Published February 17, 2014
Millions of patients have benefited from the innovative development of electronic medical devices – gadgets such as pacemakers or medicine dispensing agents implanted in the body for either diagnostic or therapeutic benefit.
While many of these electronics have revolutionized modern medicine, they oftentimes outlive their purpose in the body and require surgical removal to avoid complication.
But rather than remove these devices through surgery, what if they could simply disappear?
This is the concept behind “transient electronics” – newly developed electronic devices that are designed to dissolve inside the body once they have served their purpose. John Rogers, the pioneer behind these disappearing devices, presented his latest research accomplishments at the American Association for the Advancement of Sciences (AAAS) annual meeting in Chicago.
Rogers said he was motivated to create this technology as many of today’s current integrated circuits are typically designed to last forever – a feature that he says isn’t always necessary.
“It occurred to us that that might not be the characteristic you would always want or need in an electronic device,” Rogers, professor of materials science and engineering at the University of Illinois at Urbana-Champaign, told FoxNews.com. “…It’s becoming a lot more apparent that the technology generation’s evolving so rapidly, that although the guts of an iPhone are designed to last 50 years, nobody wants to keep their device more than two.”
In an attempt to eliminate electronic device waste streams, Rogers and his colleagues began designing integrated circuits out of materials that were biodegradable. He said that the key to their electronics’ vanishing act lies in the main component employed in most circuits today – silicon.
When exposed to water, silicon actually begins dissolving at an extremely slow rate. However, most conventional circuits utilize silicon wafers that are approximately 1 millimeter in thickness – too thick for water exposure to produce a noticeable reaction. So Rogers and his team decided to make his circuits out of very thin sheets of the material.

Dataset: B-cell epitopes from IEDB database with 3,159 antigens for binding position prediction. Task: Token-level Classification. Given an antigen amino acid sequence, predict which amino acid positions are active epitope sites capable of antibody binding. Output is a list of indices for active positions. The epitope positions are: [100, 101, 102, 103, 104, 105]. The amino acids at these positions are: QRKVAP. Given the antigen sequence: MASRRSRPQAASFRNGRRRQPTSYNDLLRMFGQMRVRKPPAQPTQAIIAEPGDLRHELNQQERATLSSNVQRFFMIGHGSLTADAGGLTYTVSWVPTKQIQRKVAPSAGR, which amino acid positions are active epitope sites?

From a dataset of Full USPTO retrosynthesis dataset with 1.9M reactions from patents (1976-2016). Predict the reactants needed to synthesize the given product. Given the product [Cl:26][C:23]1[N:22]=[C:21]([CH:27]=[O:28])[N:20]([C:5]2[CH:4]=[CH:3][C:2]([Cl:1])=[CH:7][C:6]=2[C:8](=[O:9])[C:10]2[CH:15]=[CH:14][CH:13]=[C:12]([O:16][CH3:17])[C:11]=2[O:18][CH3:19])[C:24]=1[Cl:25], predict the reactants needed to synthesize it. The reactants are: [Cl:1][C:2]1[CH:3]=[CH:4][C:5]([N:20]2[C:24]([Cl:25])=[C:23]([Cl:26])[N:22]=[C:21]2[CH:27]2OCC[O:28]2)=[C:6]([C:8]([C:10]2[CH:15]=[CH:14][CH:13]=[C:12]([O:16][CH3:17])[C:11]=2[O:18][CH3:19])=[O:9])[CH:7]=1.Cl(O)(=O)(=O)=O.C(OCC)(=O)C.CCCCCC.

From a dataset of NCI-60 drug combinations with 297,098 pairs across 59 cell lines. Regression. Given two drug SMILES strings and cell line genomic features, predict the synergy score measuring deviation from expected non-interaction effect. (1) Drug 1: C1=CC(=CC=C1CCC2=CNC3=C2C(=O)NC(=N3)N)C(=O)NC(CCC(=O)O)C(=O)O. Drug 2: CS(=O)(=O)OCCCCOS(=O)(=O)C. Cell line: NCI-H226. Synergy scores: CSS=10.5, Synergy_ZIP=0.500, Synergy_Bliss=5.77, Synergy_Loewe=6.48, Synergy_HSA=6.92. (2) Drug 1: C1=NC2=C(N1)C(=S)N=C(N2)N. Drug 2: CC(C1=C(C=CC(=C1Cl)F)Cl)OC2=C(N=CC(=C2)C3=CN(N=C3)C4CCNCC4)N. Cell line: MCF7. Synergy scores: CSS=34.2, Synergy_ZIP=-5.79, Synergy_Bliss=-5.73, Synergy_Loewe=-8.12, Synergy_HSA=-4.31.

“What we found is you can take a silicon wafer and slice extremely thin sheets of silicon from that wafer. In those extremely thin film forms – 20 nanometers is the typical thickness of a silicon sheet that we would use – reaction rates with water are actually fast enough to matter. So the silicon dissolves in water at about 1 nanometer per day,” Rogers said.
For the conducting component of his circuits, Rogers utilizes metals such as magnesium, zinc and tungsten – which are all water soluble, as well as environmentally and biologically benign. And for an insulating layer, a variety of biologically-based polymers – such as cellulose and rice paper – help to set the time scale for the circuit’s dissolution rate.
According to Rogers, he can either increase or decrease a circuit’s disappearing time by changing the insulating layer’s thickness – or its density.
“These are all materials based on polymers, which are bonded collections of atoms that form long stringy chains, and you can control the degree to which the adjacent chains in that polymer are bonded together – how tightly they’re cross linked. And increasing the cross-link density decreases the dissolution rate."
After speaking with numerous physicians about how this technology could benefit the health care system, Rogers and his team developed a number of biologically-friendly devices for various health applications. He noted that these electronics could be particularly beneficial for patients with mild traumatic brain injury.
“A lot of times when you have a trauma to the head, part of the therapy involves monitoring temperature and pressure in the injured cranial space,” Rogers explained. “They basically have small devices that go through very small holes that you have to drill into the skull… and then they have a wire that comes out that attaches to an external box of electronics. But, once you’re done, you have to pull the device back out, and that process can cause complications in terms of infection and additional trauma to the brain during that removal process.”
Since an initial publication of his work in 2012, Rogers has made a number of improvements to his technology. Not only has he developed circuits with wireless communication capabilities and transient battery technology, he has also invented transient devices that can capture electrical power from the natural motions of the heart.
And most importantly, Rogers has also shown, through a number of animal models, that the key materials he uses are safe and biocompatible.
Now, Rogers and his team are focusing on system-level transient devices of military interest, but they are also developing further biomedical implants. These include nerve stimulators for pain mitigation and bone stimulators for accelerated healing of fractures.
While transient electronics still have to undergo the long, standard regulatory process, Rogers is hopeful that his technology will be available for clinical use within the next decade.
“Biology is complicated. You can engineer a device, but it’s hard to predict the reaction of the body to that device, and there’s a lot of individual variability,” Rogers said. “…So I would say it’s kind of a five-year type time frame to get these things inside the body.”